Aviation regulatory body sets up probe to investigate the incidents that transpired on board a Delhi-Shanghai flight on July 5 after it was hit by mid-air turbulence
A pilot investigation board (PIB) has been set up by Directorate General of Civil Aviation (DGCA) to inquire into the series of unsavoury events that allegedly occurred aboard its Delhi-Shanghai flight on July 5. MiD DAY had reported on July 24 (‘Maharaja of cover-ups’) and yesterday (‘Did AI risk 250 lives with damaged aircraft?’) about the circumstances.
The pilot — who allegedly did not inform the airline or DGCA that the flight experienced massive mid-air turbulence leading to damage to the plane and injuries to several passengers, and ordered crewmembers to stay mum — has been derostered.
The regulatory body has decided to fast track the case by appointing a deputy director-level official, asking him to submit the report in 48 hours (starting July 25). The airline has appointed two pilots, who are junior to the accused and technically report to him, to assist DGCA with the inquest.
Top sources at the DGCA informed this newspaper that the PIB has been constituted under the chairmanship of DGCA’s deputy director (air safety), western region, Sanjay Bramhane, and the board will submit its report to the director (aviation safety) in the stipulated time.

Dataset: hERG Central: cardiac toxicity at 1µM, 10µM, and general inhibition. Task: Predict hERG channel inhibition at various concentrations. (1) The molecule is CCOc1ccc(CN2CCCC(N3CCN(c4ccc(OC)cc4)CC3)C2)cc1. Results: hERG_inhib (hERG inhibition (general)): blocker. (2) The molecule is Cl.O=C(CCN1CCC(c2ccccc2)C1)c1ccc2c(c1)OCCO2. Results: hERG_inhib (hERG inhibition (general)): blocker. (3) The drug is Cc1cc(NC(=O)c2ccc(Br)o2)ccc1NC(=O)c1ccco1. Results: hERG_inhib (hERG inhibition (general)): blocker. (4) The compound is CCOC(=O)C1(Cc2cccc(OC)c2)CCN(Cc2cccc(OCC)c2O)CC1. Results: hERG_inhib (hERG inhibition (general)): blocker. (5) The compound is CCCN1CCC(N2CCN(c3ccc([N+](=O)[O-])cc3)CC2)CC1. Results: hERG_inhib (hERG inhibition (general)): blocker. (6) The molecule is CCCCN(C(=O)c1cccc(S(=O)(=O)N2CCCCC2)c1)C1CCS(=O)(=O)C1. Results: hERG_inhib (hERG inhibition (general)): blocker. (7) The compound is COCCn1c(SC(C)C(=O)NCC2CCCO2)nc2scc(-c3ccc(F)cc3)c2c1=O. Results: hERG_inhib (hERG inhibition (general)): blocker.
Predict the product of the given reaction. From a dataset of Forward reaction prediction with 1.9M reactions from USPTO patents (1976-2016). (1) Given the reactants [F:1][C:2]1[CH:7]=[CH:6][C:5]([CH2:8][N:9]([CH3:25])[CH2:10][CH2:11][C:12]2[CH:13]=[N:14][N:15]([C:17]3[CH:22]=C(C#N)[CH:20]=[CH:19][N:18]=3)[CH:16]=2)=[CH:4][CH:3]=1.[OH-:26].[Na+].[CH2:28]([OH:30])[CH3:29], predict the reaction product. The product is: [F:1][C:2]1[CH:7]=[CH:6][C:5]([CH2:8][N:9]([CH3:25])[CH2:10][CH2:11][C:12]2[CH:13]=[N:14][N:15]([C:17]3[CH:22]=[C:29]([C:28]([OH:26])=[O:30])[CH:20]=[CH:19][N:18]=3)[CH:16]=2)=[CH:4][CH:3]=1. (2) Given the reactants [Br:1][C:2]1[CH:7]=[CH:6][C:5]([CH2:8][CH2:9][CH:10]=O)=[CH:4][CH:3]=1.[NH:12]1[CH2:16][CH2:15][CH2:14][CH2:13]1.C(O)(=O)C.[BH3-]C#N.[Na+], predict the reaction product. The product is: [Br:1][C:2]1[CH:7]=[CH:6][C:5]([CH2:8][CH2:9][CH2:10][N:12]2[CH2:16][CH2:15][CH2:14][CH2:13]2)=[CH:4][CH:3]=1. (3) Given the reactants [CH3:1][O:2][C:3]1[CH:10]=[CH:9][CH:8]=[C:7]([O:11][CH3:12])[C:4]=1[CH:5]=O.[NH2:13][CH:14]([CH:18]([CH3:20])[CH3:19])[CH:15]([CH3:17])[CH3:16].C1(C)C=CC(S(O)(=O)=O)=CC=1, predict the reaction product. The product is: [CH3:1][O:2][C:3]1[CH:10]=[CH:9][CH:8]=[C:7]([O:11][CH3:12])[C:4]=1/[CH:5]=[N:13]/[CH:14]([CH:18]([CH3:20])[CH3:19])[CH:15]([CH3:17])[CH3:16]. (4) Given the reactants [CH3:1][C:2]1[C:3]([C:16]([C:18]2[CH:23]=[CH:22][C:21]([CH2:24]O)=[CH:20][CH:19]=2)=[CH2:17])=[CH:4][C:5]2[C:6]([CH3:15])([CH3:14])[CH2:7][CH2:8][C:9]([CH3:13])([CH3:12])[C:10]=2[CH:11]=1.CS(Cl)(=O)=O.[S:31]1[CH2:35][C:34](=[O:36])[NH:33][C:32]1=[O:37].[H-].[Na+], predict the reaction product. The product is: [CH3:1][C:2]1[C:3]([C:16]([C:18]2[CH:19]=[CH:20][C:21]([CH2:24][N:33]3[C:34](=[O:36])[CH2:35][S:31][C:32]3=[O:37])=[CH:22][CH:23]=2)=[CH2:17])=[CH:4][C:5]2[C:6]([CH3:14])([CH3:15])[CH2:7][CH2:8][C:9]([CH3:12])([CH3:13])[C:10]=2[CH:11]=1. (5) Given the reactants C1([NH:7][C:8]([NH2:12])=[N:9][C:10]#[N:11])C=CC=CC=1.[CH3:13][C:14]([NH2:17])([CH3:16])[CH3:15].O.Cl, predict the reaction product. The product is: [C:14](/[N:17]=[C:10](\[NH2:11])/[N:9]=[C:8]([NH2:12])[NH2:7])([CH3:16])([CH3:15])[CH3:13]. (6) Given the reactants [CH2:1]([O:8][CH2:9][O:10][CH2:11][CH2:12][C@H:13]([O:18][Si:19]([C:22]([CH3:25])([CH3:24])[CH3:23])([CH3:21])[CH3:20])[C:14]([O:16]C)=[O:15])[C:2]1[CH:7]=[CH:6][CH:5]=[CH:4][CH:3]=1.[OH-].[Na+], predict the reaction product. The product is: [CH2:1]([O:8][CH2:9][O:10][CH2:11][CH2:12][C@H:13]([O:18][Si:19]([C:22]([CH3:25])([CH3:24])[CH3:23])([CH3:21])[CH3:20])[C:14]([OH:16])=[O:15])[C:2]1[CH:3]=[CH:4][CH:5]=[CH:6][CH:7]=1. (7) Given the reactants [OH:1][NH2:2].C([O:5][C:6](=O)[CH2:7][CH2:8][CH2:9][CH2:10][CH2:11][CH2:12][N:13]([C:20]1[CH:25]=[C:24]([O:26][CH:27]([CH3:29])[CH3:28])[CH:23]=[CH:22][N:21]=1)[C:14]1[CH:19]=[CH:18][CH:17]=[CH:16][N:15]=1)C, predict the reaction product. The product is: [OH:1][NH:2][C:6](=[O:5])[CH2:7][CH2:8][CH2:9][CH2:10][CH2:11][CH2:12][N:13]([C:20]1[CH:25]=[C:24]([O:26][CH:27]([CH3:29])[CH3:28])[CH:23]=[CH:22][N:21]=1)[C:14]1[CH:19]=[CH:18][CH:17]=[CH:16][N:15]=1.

The representatives of Air India on the PIB are Captain BN Kola and Captain Ajit Singh, along with a ground engineer, who, before the probe, were reporting to Captain SPS Suri as he was general manager (operations), and whose role is in question pertaining to the current episode. “Captain Suri has been summoned by the PIB in Mumbai.
Eleven other cabin crewmembers along with co-pilot Captain R Mirchandani would also be questioned. We have asked the airline to deroster Captain Suri till the inquiry is complete,” said a DGCA source.
Wait and watch!
The airline spokesperson said, “We have asked Captain Suri to report to the DGCA-led inquiry panel. We don’t want to add anything else since the matter is being investigated.”
Captain Mohan Ranganthan, member, Civil Aviation Safety Advisory Committee (CASAC), however, maintained that ideally a senior officer should have been appointed.
“Since the pilot in question is a senior manager, some of his superiors should have been given the job to investigate the case. The present scenario would not make much difference as the data pertaining to the probe will be available in the Digital Flight Data Recorder (DFDR), through which the investigators can make out what actually transpired.”
The crewmembers who are scheduled to appear before the PIB suggested the opinion of passengers injured should be taken into account. “We will request the committee to talk to the commuters. This would clear the air on the huge cover-up by the pilot in question,” said one of the crewmembers.
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